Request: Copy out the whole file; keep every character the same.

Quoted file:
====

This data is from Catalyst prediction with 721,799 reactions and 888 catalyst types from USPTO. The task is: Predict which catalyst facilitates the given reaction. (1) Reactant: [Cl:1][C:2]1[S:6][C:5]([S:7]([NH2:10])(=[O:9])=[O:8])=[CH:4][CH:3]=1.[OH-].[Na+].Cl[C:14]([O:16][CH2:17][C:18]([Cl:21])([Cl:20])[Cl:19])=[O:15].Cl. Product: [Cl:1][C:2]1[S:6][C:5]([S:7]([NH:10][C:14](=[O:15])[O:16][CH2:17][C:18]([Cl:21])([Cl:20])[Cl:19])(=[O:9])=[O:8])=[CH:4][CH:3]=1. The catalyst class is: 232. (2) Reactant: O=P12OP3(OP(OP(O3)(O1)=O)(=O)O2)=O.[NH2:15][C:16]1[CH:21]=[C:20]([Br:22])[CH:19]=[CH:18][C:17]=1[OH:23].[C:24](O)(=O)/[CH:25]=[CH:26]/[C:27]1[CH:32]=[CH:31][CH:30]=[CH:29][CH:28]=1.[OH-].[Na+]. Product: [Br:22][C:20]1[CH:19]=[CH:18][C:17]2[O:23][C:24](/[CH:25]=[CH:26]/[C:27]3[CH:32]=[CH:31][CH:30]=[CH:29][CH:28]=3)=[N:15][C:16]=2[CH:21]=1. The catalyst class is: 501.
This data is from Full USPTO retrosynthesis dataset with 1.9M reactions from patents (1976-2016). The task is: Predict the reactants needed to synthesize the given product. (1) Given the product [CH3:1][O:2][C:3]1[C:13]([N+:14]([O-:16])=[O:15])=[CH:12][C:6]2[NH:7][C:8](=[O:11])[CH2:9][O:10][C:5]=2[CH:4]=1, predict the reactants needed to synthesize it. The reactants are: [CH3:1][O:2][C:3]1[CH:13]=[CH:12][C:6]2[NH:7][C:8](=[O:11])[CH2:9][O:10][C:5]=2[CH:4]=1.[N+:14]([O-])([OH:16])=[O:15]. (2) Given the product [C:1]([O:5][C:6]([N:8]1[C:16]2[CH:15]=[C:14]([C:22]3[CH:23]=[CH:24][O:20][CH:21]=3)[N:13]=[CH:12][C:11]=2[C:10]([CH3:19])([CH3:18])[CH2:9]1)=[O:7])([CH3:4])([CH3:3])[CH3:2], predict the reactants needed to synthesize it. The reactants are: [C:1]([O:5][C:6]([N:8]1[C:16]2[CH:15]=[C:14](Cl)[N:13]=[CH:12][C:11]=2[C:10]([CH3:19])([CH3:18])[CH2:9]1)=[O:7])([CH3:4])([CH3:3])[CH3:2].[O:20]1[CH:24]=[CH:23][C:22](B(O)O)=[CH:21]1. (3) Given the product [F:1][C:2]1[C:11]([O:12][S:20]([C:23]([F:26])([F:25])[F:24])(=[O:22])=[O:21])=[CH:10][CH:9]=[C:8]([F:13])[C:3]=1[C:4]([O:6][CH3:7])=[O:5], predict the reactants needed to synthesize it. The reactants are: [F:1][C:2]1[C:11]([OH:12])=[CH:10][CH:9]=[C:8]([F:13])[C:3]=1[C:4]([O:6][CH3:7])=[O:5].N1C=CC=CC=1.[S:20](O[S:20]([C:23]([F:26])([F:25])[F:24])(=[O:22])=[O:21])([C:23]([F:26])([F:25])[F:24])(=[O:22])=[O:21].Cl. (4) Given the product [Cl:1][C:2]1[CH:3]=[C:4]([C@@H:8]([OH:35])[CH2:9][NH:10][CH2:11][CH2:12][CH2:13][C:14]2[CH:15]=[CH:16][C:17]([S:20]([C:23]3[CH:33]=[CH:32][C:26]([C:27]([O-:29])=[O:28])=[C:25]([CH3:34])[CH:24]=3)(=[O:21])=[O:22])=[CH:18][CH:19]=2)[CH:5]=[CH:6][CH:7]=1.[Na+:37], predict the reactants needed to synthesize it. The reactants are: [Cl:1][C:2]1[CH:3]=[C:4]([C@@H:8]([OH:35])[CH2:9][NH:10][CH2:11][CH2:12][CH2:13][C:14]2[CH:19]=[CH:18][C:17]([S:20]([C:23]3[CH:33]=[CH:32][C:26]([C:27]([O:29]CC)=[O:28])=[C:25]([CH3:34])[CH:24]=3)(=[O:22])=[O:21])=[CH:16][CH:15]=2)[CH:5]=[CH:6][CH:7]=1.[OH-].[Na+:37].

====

This data is from Catalyst prediction with 721,799 reactions and 888 catalyst types from USPTO. The task is: Predict which catalyst facilitates the given reaction. (1) Reactant: [Cl:1][C:2]1[S:6][C:5]([S:7]([NH2:10])(=[O:9])=[O:8])=[CH:4][CH:3]=1.[OH-].[Na+].Cl[C:14]([O:16][CH2:17][C:18]([Cl:21])([Cl:20])[Cl:19])=[O:15].Cl. Product: [Cl:1][C:2]1[S:6][C:5]([S:7]([NH:10][C:14](=[O:15])[O:16][CH2:17][C:18]([Cl:21])([Cl:20])[Cl:19])(=[O:9])=[O:8])=[CH:4][CH:3]=1. The catalyst class is: 232. (2) Reactant: O=P12OP3(OP(OP(O3)(O1)=O)(=O)O2)=O.[NH2:15][C:16]1[CH:21]=[C:20]([Br:22])[CH:19]=[CH:18][C:17]=1[OH:23].[C:24](O)(=O)/[CH:25]=[CH:26]/[C:27]1[CH:32]=[CH:31][CH:30]=[CH:29][CH:28]=1.[OH-].[Na+]. Product: [Br:22][C:20]1[CH:19]=[CH:18][C:17]2[O:23][C:24](/[CH:25]=[CH:26]/[C:27]3[CH:32]=[CH:31][CH:30]=[CH:29][CH:28]=3)=[N:15][C:16]=2[CH:21]=1. The catalyst class is: 501.
This data is from Full USPTO retrosynthesis dataset with 1.9M reactions from patents (1976-2016). The task is: Predict the reactants needed to synthesize the given product. (1) Given the product [CH3:1][O:2][C:3]1[C:13]([N+:14]([O-:16])=[O:15])=[CH:12][C:6]2[NH:7][C:8](=[O:11])[CH2:9][O:10][C:5]=2[CH:4]=1, predict the reactants needed to synthesize it. The reactants are: [CH3:1][O:2][C:3]1[CH:13]=[CH:12][C:6]2[NH:7][C:8](=[O:11])[CH2:9][O:10][C:5]=2[CH:4]=1.[N+:14]([O-])([OH:16])=[O:15]. (2) Given the product [C:1]([O:5][C:6]([N:8]1[C:16]2[CH:15]=[C:14]([C:22]3[CH:23]=[CH:24][O:20][CH:21]=3)[N:13]=[CH:12][C:11]=2[C:10]([CH3:19])([CH3:18])[CH2:9]1)=[O:7])([CH3:4])([CH3:3])[CH3:2], predict the reactants needed to synthesize it. The reactants are: [C:1]([O:5][C:6]([N:8]1[C:16]2[CH:15]=[C:14](Cl)[N:13]=[CH:12][C:11]=2[C:10]([CH3:19])([CH3:18])[CH2:9]1)=[O:7])([CH3:4])([CH3:3])[CH3:2].[O:20]1[CH:24]=[CH:23][C:22](B(O)O)=[CH:21]1. (3) Given the product [F:1][C:2]1[C:11]([O:12][S:20]([C:23]([F:26])([F:25])[F:24])(=[O:22])=[O:21])=[CH:10][CH:9]=[C:8]([F:13])[C:3]=1[C:4]([O:6][CH3:7])=[O:5], predict the reactants needed to synthesize it. The reactants are: [F:1][C:2]1[C:11]([OH:12])=[CH:10][CH:9]=[C:8]([F:13])[C:3]=1[C:4]([O:6][CH3:7])=[O:5].N1C=CC=CC=1.[S:20](O[S:20]([C:23]([F:26])([F:25])[F:24])(=[O:22])=[O:21])([C:23]([F:26])([F:25])[F:24])(=[O:22])=[O:21].Cl. (4) Given the product [Cl:1][C:2]1[CH:3]=[C:4]([C@@H:8]([OH:35])[CH2:9][NH:10][CH2:11][CH2:12][CH2:13][C:14]2[CH:15]=[CH:16][C:17]([S:20]([C:23]3[CH:33]=[CH:32][C:26]([C:27]([O-:29])=[O:28])=[C:25]([CH3:34])[CH:24]=3)(=[O:21])=[O:22])=[CH:18][CH:19]=2)[CH:5]=[CH:6][CH:7]=1.[Na+:37], predict the reactants needed to synthesize it. The reactants are: [Cl:1][C:2]1[CH:3]=[C:4]([C@@H:8]([OH:35])[CH2:9][NH:10][CH2:11][CH2:12][CH2:13][C:14]2[CH:19]=[CH:18][C:17]([S:20]([C:23]3[CH:33]=[CH:32][C:26]([C:27]([O:29]CC)=[O:28])=[C:25]([CH3:34])[CH:24]=3)(=[O:22])=[O:21])=[CH:16][CH:15]=2)[CH:5]=[CH:6][CH:7]=1.[OH-].[Na+:37].